Op-Ed: Henry Kissinger: For a more peaceful vision of the future, look to the Olympics

Former U.S. Secretary of State Henry Kissinger and Edson Arantes do Nascimento 'Pele' appear at the Closing Ceremony of the London Olympic Games on August 12, 2012.
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Humanity has never lived under a single unified world order. When it has been maintained at all, order has been achieved only within the shifting bounds of limited regions, and even then there have been inevitable tensions and clashes.

But one bright spot in global relations has endured for more than a century: the Olympic Games. Under the auspices of the Games, the nations of the world come together despite the differences in culture and history that define their diverse systems. In the peaceful competition of the Olympics, the achievement of one nation encourages the efforts of others, spurring all to new heights in human excellence.

When Baron Pierre de Coubertin, a French educator and historian, revived the ancient Olympic tradition in 1894, his political world was dominated by suspicion. The map of Europe had been redrawn and psychological adjustments to the change were still underway. Imperial ambitions were causing dislocation and conflict around the world, and stability on the continent, though attained for the time being, felt — and was — impermanent. But De Coubertin managed to transcend this historical moment with a vision of amity and trust, inspired by a ritual originating from ancient Greece, a place and time still more turbulent than his own.


That animating spirit of international confidence has proved capable of withstanding periods of social division, political exhaustion, and total upheaval. This year, we celebrate the 125th anniversary of the International Olympic Committee and the 25th anniversary of the first United Nations’ Olympic Truce, an international resolution of armistice that reiterates our common commitment to the Games’ original purpose: “peace through sport.”

Each iteration of the Games over the years has had its own significance, informed by the challenges and the triumphs of the contemporary moment.

I have now lived through 46 Olympic Games, many of which I have had the privilege of attending in person. I have shared the pleasure with my children and grandchildren. Each iteration of the Games over the years has had its own significance, informed by the challenges and the triumphs of the contemporary moment.

Throughout its history, the Olympics has demonstrated its ability to promote human understanding even where political agreement has proved elusive. There have been many instances in which the Games exercised this capacity, perhaps the most extraordinary of which were the eight years from 1956 to 1964, in which East and West Germans competed as a single team even as the Cold War reached its climax and the world was brought to the brink of nuclear war.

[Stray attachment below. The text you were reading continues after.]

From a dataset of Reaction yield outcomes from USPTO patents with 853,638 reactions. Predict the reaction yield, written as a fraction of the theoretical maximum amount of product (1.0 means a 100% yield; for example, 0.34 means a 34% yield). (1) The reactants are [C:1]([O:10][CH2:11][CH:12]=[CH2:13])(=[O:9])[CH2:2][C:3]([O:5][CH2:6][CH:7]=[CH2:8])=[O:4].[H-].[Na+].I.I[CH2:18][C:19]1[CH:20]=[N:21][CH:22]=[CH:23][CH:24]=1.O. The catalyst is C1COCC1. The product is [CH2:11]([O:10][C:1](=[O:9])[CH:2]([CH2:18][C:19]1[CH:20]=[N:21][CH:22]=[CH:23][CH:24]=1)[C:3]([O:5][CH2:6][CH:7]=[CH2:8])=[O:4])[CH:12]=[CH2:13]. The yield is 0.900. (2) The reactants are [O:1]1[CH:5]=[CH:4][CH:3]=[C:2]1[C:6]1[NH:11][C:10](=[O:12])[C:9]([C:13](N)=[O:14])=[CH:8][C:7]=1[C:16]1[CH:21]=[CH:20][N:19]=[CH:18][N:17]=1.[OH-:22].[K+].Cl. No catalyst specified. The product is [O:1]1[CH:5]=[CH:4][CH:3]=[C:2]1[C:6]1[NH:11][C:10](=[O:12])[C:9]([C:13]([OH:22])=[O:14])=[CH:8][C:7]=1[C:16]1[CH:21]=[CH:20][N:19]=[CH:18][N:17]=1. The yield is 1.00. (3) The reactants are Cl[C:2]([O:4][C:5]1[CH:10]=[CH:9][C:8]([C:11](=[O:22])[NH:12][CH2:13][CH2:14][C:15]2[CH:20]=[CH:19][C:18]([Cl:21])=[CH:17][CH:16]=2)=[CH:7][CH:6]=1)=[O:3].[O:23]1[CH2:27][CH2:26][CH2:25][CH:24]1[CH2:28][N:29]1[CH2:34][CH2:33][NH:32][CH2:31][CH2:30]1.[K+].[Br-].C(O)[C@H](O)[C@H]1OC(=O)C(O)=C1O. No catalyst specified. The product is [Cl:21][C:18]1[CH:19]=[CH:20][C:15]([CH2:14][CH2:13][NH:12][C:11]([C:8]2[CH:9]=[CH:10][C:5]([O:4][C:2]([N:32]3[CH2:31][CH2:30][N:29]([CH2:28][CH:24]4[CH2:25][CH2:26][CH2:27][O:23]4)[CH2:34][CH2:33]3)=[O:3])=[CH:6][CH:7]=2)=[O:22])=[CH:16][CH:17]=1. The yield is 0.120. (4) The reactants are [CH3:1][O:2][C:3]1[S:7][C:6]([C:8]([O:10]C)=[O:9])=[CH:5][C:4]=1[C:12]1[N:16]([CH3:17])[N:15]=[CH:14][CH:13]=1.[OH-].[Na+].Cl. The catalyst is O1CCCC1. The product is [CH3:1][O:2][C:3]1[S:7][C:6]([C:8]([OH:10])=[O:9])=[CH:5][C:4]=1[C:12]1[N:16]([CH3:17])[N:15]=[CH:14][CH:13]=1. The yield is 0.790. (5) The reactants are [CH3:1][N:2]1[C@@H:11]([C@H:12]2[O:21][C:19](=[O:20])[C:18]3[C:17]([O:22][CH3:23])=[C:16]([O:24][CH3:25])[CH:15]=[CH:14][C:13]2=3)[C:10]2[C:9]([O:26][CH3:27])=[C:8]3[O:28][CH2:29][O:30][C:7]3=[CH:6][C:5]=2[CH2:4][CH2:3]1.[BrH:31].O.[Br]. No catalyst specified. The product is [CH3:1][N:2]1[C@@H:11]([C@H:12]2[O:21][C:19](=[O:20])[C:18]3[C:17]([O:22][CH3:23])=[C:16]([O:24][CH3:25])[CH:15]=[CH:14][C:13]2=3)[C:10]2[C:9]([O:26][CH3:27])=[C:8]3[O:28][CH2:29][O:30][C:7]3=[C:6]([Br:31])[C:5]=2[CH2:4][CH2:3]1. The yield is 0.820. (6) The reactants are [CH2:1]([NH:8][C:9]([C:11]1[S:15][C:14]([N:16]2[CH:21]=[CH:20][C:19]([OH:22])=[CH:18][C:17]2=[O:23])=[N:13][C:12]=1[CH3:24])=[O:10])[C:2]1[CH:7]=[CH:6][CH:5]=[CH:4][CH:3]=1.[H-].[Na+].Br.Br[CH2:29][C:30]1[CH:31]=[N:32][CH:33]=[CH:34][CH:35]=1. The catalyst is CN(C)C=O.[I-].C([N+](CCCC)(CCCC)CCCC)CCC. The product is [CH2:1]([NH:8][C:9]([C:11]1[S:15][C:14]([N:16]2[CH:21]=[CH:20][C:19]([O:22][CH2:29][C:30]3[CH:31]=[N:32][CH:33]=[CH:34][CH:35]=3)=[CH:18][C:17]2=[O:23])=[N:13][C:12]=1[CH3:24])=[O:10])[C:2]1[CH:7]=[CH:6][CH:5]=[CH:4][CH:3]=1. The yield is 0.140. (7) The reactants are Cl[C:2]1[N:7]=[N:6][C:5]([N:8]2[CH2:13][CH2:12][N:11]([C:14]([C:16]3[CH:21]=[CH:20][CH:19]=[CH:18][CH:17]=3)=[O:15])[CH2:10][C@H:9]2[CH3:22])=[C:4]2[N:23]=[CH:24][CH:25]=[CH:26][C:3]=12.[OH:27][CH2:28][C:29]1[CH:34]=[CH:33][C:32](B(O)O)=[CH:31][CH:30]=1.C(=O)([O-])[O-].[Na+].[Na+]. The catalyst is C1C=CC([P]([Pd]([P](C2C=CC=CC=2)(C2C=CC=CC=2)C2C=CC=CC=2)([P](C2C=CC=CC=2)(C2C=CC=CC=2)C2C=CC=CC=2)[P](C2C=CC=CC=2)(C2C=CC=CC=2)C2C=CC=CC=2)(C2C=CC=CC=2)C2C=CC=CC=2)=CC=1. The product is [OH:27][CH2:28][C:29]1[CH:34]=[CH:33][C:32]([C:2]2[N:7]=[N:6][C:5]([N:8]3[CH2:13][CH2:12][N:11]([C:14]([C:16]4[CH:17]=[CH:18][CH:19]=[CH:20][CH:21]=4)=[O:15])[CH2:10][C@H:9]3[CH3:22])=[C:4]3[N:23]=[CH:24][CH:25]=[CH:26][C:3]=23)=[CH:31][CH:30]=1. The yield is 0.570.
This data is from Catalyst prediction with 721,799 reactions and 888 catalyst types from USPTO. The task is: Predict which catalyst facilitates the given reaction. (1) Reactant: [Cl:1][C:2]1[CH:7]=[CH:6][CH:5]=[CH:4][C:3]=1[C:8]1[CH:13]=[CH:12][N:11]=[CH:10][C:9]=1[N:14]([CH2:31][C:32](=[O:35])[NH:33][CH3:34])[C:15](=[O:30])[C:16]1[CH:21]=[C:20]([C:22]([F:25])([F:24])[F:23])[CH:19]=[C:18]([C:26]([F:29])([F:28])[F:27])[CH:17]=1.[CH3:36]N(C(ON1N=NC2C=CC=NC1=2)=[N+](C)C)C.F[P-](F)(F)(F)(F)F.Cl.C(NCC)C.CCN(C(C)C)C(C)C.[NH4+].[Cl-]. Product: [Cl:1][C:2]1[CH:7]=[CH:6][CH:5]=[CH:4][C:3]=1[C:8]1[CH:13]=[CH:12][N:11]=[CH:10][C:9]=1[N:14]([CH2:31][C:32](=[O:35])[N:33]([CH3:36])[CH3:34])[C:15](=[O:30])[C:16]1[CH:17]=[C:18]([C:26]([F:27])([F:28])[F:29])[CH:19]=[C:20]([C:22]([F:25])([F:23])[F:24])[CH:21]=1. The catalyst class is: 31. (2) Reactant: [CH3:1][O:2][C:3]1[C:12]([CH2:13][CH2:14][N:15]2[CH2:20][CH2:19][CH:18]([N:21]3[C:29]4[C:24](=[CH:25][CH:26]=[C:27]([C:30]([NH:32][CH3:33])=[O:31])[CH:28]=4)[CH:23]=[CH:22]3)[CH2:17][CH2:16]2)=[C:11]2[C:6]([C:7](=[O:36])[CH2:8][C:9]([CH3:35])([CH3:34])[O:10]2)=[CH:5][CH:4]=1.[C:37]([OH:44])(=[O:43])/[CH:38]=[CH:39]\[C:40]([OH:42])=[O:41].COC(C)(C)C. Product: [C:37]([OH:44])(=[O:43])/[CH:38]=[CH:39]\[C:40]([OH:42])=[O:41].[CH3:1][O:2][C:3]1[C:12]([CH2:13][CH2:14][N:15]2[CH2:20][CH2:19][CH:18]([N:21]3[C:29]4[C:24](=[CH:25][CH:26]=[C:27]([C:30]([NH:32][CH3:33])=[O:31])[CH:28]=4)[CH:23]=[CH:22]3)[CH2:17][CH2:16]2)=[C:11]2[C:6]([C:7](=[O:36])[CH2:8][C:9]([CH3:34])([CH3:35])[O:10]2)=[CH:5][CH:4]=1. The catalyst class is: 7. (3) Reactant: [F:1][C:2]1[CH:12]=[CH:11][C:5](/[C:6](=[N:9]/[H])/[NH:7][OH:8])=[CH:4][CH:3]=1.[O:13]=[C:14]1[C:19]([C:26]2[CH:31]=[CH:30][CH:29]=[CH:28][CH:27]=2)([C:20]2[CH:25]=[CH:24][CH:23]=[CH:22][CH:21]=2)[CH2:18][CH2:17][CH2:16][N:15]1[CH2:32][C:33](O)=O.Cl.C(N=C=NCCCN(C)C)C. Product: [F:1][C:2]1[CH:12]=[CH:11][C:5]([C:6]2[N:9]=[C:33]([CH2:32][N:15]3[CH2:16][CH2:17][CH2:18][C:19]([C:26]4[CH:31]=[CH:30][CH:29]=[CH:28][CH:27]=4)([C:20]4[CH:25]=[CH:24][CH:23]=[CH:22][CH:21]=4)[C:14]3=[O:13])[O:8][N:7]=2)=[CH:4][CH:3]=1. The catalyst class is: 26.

The Games have also served as a showcase of global progress toward De Coubertin’s initial aim of comity between peoples. The opening ceremony of the 1992 Games was one such occasion. On the stadium floor in Barcelona that July night, newly independent nations of Central Europe made their proud Olympic debut. The Germans again entered under one flag. South Africa, emerging from the darkness of apartheid, returned to the Games after a three-decade absence.

The most recent example was the joint march of the teams of the two Koreas at the opening ceremony of the Winter Games in 2018.


At times, the Olympics have been marred by violence, from the murder of Israeli athletes to the transformation, post-Olympics, of Sarajevo’s venues into killing fields during the Bosnian War. But the world’s checkered history does not preclude its improvement, nor does it detract from the inherent value of the Olympic spirit.

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The Olympic Games offer a glimpse of a wider truth: The presence of competition does not necessitate the advent of conflict. The Games demonstrate our shared capacity to make commonality, and not difference, and, in so doing, opens the possibility of compartmentalizing our national and regional interests, contending with each other in one area while collaborating in another.

Of course, the Games alone cannot prevent wars or end conflicts. But, by providing a framework in which competition and cooperation coexist, the Olympics may be taken as inspiration in an international search for understanding through and alongside contestation.

The countries of the world are today inextricably linked. They will continue to affect each other and, in some places, compete. Some see this as a challenge but the Olympic Games can be a valuable symbol of how to compete in a peaceful way.

In my view, the Games present a lens in which to look beyond this moment in history and focus on building bonds that enhance mutual understanding, promote peace, and drive our shared pursuit of the many forms of human greatness.


Henry Kissinger, an honour member of the International Olympic Committee, is a former U.S. secretary of State.